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Is Club Volleyball for You

A travel team is a youth sports team that plays at an elite level. These teams travel, often long distances and out of state, to games, competitions, and/or tournaments (hence the name). Usually, these teams are part of a private or club sports program, not a recreational league or one affiliated with a school. There is almost always a try-out or audition process to join the team. And there is no guarantee of playing time (unlike in rec leagues where often, all kids will get a chance to play regardless of ability). Travel teams are also sometimes called elite teams, select teams, club teams, or tournament teams.



  • Reduces boredom

  • Develop new skills

  • Improved access to expert coaches

  • Enhances family bonding

  • Opportunity to develop life skills

  • Build strong friendships

Young athletes can reach a point where they are bored with rec league play. A travel team may be the best way for them to learn new skills, meet expert coaches, progress in their sport, and have fun doing so. Kids need to be challenged so they can grow. On a competitive travel team, players gain great experience in team play and sportsmanship. These experiences also build life long memories. They also need to learn more about taking care of their body to keep it strong and healthy through conditioning, nutrition, and good sleep habits.


And, of course, traveling can be a great way for both families and teams to bond through shared experiences, like meals or just swimming in the hotel pool. Kids are exposed to new cities and sometimes get a chance to play tourist.



  • Expensive

  • Time-consuming

  • Increased risk for injury

  • Potential for burnout

  • May not play, highly competitive


Joining a travel team is definitely demanding, and not just for your kid. There are significant costs ($1,000 - $5,000 or more, per season depending on the sport). There is a big time commitment: practices; games; travel; and parent volunteer hours all add up. It’s also likely that kids will need to miss school for team commitments. And with more practice and play time, the risk of injury and burnout goes up too.


Make the Travel-Team Decision


It’s wonderful that your child wants to play at a higher level, but you need to be sure she understands what you’re all signing up for if she makes the team.


When children are interested in a particular elite team, it's important to find out in advance what their expectations are. Have a frank family conversation about these sacrifices and whether you are willing to make them.


Be sure to consider these questions. It's really helpful to talk with other parents a few years ahead of you on the path—those who have experience with the same club or league you're looking at. Find out:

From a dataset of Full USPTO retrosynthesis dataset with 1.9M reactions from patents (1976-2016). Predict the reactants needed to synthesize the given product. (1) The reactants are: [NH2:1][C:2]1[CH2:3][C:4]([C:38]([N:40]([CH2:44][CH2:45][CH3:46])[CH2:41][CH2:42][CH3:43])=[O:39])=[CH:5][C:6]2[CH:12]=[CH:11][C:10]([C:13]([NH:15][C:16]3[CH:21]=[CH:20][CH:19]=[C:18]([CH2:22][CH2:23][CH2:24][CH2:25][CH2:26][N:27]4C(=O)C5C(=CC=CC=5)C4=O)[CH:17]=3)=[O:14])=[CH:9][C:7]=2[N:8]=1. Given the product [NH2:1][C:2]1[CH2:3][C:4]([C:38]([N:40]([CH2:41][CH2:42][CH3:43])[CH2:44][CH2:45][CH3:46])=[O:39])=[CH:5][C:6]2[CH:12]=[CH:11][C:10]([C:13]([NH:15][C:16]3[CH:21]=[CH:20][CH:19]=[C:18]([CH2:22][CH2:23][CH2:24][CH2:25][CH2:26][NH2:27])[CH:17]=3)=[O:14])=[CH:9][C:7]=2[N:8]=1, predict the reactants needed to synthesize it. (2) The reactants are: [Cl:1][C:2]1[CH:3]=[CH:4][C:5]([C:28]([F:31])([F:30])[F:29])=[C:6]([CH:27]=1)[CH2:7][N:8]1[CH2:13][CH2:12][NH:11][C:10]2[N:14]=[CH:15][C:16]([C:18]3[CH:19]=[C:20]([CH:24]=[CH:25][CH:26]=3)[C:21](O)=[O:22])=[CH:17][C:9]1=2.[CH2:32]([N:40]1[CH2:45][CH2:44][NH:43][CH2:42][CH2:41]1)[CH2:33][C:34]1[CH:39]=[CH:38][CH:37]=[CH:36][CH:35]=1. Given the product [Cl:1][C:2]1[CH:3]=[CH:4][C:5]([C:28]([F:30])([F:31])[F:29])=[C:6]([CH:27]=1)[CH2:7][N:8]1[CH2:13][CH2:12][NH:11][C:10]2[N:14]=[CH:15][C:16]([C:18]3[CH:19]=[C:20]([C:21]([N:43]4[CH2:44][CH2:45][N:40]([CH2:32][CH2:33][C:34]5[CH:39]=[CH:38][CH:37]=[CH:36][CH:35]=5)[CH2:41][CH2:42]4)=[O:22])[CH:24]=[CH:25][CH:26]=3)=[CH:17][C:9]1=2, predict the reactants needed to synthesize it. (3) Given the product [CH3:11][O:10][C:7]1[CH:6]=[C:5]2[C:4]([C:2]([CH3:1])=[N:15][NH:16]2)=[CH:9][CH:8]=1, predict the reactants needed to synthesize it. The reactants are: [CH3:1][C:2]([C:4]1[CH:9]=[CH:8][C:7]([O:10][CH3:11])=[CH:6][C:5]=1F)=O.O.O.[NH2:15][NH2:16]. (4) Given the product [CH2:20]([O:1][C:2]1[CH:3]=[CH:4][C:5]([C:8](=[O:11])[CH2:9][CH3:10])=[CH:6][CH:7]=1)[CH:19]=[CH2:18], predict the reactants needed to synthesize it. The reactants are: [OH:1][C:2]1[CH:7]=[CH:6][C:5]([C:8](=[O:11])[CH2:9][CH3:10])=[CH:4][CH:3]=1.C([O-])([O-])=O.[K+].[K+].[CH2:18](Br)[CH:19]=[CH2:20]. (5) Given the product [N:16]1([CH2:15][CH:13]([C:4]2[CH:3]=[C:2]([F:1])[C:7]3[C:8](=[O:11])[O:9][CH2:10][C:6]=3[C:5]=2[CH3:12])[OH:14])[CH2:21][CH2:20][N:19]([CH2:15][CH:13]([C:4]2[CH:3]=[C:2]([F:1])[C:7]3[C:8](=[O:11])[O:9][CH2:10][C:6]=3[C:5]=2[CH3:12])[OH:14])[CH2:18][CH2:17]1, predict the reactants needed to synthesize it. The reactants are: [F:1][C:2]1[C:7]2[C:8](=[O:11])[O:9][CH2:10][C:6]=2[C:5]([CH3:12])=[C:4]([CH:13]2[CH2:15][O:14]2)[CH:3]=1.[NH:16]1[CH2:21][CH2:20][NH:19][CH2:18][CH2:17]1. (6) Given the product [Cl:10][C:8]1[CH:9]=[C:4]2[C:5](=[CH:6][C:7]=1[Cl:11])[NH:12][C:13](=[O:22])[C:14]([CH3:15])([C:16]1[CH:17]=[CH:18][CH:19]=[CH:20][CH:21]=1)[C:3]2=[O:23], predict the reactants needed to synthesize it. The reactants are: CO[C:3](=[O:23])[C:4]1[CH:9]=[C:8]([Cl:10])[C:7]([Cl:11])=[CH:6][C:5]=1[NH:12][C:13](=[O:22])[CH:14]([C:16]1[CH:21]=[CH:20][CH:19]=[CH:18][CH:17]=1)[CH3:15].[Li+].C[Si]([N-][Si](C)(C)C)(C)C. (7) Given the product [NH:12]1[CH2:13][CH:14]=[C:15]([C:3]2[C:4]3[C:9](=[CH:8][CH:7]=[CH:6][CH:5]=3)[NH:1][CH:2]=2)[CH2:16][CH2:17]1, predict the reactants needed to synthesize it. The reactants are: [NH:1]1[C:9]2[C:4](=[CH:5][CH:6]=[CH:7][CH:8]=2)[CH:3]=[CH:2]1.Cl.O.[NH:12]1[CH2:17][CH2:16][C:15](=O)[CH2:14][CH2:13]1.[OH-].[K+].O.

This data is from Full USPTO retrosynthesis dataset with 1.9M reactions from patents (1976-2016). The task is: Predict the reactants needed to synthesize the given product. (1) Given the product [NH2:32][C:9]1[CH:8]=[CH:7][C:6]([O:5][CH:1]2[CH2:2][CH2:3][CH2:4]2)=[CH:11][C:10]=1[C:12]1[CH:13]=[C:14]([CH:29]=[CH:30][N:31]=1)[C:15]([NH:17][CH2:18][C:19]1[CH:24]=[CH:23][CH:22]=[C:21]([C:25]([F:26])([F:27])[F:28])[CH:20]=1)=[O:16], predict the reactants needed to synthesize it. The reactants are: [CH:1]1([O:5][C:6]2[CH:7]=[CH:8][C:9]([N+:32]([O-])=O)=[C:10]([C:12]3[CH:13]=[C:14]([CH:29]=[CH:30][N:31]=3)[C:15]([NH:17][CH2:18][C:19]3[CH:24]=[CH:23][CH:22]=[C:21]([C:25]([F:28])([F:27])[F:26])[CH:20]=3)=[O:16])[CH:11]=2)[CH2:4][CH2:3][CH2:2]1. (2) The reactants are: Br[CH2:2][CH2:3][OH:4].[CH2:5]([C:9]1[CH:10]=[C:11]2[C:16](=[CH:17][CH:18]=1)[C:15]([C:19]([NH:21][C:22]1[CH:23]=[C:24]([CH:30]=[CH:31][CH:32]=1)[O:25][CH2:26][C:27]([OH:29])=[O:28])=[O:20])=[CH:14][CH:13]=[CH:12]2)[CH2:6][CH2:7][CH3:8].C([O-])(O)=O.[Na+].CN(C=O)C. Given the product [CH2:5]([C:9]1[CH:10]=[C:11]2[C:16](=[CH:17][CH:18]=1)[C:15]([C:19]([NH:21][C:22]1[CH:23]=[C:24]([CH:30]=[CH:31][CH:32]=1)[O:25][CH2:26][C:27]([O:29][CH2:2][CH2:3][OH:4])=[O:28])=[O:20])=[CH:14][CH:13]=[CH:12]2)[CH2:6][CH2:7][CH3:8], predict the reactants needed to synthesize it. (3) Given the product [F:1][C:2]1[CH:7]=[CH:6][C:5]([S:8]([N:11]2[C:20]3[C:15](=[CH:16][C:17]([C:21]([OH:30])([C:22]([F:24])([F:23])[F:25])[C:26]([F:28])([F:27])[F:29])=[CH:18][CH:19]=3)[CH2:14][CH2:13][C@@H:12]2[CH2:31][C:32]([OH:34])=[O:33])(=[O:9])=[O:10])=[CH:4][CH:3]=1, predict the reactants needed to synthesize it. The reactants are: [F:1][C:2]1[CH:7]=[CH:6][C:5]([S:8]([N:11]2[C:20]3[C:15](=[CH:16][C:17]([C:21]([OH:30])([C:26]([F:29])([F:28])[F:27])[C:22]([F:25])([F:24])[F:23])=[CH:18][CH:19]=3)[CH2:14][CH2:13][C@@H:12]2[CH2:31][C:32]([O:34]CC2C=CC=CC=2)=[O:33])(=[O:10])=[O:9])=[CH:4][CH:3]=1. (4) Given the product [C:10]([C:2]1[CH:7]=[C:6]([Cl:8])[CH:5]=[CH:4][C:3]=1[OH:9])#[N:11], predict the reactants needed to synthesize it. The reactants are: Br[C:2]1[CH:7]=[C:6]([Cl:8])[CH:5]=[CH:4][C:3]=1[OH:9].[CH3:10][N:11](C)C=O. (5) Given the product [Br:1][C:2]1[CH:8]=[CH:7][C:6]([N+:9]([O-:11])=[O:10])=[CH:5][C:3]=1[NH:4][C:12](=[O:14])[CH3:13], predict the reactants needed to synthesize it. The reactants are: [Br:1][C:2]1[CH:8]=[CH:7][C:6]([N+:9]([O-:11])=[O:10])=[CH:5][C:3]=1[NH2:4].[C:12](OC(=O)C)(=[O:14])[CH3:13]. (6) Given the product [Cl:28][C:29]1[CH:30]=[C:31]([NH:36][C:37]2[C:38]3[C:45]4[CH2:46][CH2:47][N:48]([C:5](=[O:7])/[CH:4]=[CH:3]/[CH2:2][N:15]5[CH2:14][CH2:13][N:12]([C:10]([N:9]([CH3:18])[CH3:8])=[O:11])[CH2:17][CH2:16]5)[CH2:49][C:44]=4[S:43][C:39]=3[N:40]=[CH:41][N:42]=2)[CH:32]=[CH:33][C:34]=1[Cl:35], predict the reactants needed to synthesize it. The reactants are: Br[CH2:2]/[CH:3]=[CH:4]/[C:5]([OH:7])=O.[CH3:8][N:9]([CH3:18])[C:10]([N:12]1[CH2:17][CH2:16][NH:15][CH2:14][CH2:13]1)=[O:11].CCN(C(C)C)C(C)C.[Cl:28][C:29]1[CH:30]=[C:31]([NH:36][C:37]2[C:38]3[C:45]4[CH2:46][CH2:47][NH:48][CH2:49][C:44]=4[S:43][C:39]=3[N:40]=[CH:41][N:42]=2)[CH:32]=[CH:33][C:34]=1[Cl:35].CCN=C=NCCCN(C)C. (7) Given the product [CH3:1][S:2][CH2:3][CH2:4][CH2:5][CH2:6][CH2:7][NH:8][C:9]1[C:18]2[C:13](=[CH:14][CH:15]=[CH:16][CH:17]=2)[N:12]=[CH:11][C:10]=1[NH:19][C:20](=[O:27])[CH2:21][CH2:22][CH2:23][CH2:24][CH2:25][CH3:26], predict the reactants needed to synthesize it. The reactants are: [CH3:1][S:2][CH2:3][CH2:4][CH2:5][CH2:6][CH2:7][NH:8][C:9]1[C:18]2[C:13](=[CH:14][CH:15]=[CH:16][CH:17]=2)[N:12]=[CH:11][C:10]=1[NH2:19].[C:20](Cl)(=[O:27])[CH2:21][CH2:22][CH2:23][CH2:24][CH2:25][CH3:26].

• What is the financial commitment? It's not just what you'll spend on equipment and fees, which can be significant, but extras such as travel costs and required apparel purchases (like a team jacket or bag). And remember that there will be fundraising responsibilities too.

  • What is the time commitment? Lots of practice time is great for your player's development, but it definitely affects what other extracurricular activities he can do. And it cuts into homework time too. Parents also will have to give their own free time to volunteer.

  • Does your child have the discipline, maturity, and attention span required to succeed? Even a child with exceptional innate talent still needs to be a good team player.

  • Do you know the coach or coaches? Can you observe some practices or games before you commit? In almost every case, the coaching staff makes or breaks a child’s experience with a team or sport. Look for positive, fair-minded coaching. Toughness is okay (even necessary for some kids and teams), but hostility isn’t.

  • How dedicated is your child? Does she want to try out for the travel team just because friends are doing it or it seems like the next step? Or is she truly passionate about the sport? 

  • Do they hope to play in college?

  • How will she respond if she doesn’t get selected for a team, or is selected but then doesn't see a lot of playing time? Does she understand that she’ll have to compete for it?


Travel team play isn't right for every child, but it can be a lot of fun if you make the right match between child, sport, and team. The goal should always be for kids to have fun, be active, and keep learning, no matter what sport or team they choose.

by Catherine Holecko

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